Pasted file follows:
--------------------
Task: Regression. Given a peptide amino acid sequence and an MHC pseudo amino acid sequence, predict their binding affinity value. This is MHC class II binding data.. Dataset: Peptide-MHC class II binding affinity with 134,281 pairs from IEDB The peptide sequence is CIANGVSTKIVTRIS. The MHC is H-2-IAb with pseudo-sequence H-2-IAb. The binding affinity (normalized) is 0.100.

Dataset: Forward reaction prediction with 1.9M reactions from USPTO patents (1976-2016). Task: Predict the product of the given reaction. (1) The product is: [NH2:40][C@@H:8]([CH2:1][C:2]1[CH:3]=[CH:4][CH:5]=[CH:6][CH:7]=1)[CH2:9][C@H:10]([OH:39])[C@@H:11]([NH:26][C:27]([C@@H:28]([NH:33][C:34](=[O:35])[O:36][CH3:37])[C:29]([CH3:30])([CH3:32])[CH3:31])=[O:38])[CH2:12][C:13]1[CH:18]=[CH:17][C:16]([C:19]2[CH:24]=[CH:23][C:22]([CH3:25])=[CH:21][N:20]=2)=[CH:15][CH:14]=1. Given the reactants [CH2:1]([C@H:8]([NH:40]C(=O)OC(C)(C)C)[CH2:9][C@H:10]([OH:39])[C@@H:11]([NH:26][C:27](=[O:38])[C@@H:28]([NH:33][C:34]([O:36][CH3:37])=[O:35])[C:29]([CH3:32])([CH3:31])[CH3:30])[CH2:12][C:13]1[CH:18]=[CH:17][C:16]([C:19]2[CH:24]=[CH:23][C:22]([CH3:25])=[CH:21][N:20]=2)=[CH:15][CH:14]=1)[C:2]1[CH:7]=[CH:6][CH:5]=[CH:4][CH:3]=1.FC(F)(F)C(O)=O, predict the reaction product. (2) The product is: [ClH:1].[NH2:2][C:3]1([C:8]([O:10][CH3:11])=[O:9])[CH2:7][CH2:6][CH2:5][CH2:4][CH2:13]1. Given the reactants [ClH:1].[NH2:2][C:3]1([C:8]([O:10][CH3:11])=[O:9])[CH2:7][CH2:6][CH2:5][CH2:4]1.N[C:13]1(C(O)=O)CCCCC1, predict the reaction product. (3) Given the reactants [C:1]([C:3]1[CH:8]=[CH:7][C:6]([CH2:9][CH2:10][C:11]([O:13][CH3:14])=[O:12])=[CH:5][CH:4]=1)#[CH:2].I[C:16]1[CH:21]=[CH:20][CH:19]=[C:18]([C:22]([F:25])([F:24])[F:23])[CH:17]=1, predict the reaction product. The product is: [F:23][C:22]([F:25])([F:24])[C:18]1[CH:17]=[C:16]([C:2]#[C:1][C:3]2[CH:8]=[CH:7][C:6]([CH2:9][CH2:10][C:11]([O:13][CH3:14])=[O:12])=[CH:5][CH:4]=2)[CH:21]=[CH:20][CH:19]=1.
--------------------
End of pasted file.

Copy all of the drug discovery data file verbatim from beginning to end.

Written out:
Task: Regression. Given a peptide amino acid sequence and an MHC pseudo amino acid sequence, predict their binding affinity value. This is MHC class II binding data.. Dataset: Peptide-MHC class II binding affinity with 134,281 pairs from IEDB The peptide sequence is CIANGVSTKIVTRIS. The MHC is H-2-IAb with pseudo-sequence H-2-IAb. The binding affinity (normalized) is 0.100.

Dataset: Forward reaction prediction with 1.9M reactions from USPTO patents (1976-2016). Task: Predict the product of the given reaction. (1) The product is: [NH2:40][C@@H:8]([CH2:1][C:2]1[CH:3]=[CH:4][CH:5]=[CH:6][CH:7]=1)[CH2:9][C@H:10]([OH:39])[C@@H:11]([NH:26][C:27]([C@@H:28]([NH:33][C:34](=[O:35])[O:36][CH3:37])[C:29]([CH3:30])([CH3:32])[CH3:31])=[O:38])[CH2:12][C:13]1[CH:18]=[CH:17][C:16]([C:19]2[CH:24]=[CH:23][C:22]([CH3:25])=[CH:21][N:20]=2)=[CH:15][CH:14]=1. Given the reactants [CH2:1]([C@H:8]([NH:40]C(=O)OC(C)(C)C)[CH2:9][C@H:10]([OH:39])[C@@H:11]([NH:26][C:27](=[O:38])[C@@H:28]([NH:33][C:34]([O:36][CH3:37])=[O:35])[C:29]([CH3:32])([CH3:31])[CH3:30])[CH2:12][C:13]1[CH:18]=[CH:17][C:16]([C:19]2[CH:24]=[CH:23][C:22]([CH3:25])=[CH:21][N:20]=2)=[CH:15][CH:14]=1)[C:2]1[CH:7]=[CH:6][CH:5]=[CH:4][CH:3]=1.FC(F)(F)C(O)=O, predict the reaction product. (2) The product is: [ClH:1].[NH2:2][C:3]1([C:8]([O:10][CH3:11])=[O:9])[CH2:7][CH2:6][CH2:5][CH2:4][CH2:13]1. Given the reactants [ClH:1].[NH2:2][C:3]1([C:8]([O:10][CH3:11])=[O:9])[CH2:7][CH2:6][CH2:5][CH2:4]1.N[C:13]1(C(O)=O)CCCCC1, predict the reaction product. (3) Given the reactants [C:1]([C:3]1[CH:8]=[CH:7][C:6]([CH2:9][CH2:10][C:11]([O:13][CH3:14])=[O:12])=[CH:5][CH:4]=1)#[CH:2].I[C:16]1[CH:21]=[CH:20][CH:19]=[C:18]([C:22]([F:25])([F:24])[F:23])[CH:17]=1, predict the reaction product. The product is: [F:23][C:22]([F:25])([F:24])[C:18]1[CH:17]=[C:16]([C:2]#[C:1][C:3]2[CH:8]=[CH:7][C:6]([CH2:9][CH2:10][C:11]([O:13][CH3:14])=[O:12])=[CH:5][CH:4]=2)[CH:21]=[CH:20][CH:19]=1.